How perfect is a plate of steaming hot pasta mixed with a delicious sauce on a cold and windy evening? The most basic pasta of flour, mixed with eggs and water, can be as simple or extravagant as you desire.
The brilliant thing about pasta is that you can use countless different ingredients depending on what is in season or what catches your eye in the store, and it is so quick to throw together.
Today I am using three different types of pasta - all dried but of excellent quality. Some swear by using only fresh, though while fresh does cook more quickly, Italian artisan dried pasta can often be better. The key really is the quality of the flour. Of course, making it by hand is ideal but use what you prefer.
Some of you may not have heard of cappellacci, but have a look around: Farro and Sabato in Auckland will have it, as should good delis. The pasta is a pouch shaped like an ear, so is an ideal size to fill and is fantastic cooked until just al dente then stuffed, with sauce poured around, divinely creamy fontina cheese added and finished in the oven. A triumph!
Pappardelle - the name comes from the verb pappare, meaning to gobble up - are long ribbons measuring about an inch wide.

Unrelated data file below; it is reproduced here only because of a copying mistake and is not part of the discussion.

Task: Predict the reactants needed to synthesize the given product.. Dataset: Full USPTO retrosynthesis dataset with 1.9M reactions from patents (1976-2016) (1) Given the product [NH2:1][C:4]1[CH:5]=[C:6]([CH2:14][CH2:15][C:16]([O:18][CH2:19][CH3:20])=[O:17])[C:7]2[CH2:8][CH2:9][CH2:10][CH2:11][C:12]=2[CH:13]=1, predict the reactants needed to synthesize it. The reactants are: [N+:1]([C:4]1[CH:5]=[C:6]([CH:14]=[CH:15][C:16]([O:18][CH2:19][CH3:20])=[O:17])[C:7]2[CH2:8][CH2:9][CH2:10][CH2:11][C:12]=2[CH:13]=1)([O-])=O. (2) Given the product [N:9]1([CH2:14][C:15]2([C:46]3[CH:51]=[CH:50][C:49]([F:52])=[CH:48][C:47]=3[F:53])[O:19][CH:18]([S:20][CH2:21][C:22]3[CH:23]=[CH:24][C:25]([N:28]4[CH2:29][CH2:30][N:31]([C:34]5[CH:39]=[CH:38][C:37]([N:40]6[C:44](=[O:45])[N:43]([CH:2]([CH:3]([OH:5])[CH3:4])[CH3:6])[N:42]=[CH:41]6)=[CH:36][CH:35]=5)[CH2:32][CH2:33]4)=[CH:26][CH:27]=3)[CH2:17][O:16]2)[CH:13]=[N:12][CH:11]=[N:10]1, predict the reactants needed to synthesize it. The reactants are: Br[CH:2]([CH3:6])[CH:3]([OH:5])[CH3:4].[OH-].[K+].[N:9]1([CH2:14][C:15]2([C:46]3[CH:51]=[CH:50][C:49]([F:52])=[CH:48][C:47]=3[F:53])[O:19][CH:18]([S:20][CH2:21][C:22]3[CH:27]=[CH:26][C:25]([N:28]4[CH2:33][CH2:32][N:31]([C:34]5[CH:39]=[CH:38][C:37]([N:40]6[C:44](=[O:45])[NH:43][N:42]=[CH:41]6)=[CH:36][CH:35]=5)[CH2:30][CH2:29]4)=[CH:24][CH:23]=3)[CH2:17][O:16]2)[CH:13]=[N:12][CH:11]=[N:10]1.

In this recipe the pasta is entangled with a rich sauce of braised and shredded duck flavoured with red wine, garlic and orange. Thirdly, spaghetti: use angel hair pasta, or cappelli d'angeli, if you can find it. This is very fine and delicate and makes for an elegant dish. Here it is served with a very simple sauce using lots of lemon, cream and parsley - perfect comfort food.
Use plenty of water and plenty of salt when cooking pasta. Also never rinse it; you need the starch to help the sauce cling, so just tip it into a colander sitting in the sink then straight into the sauce.By Amanda Laird Email Amanda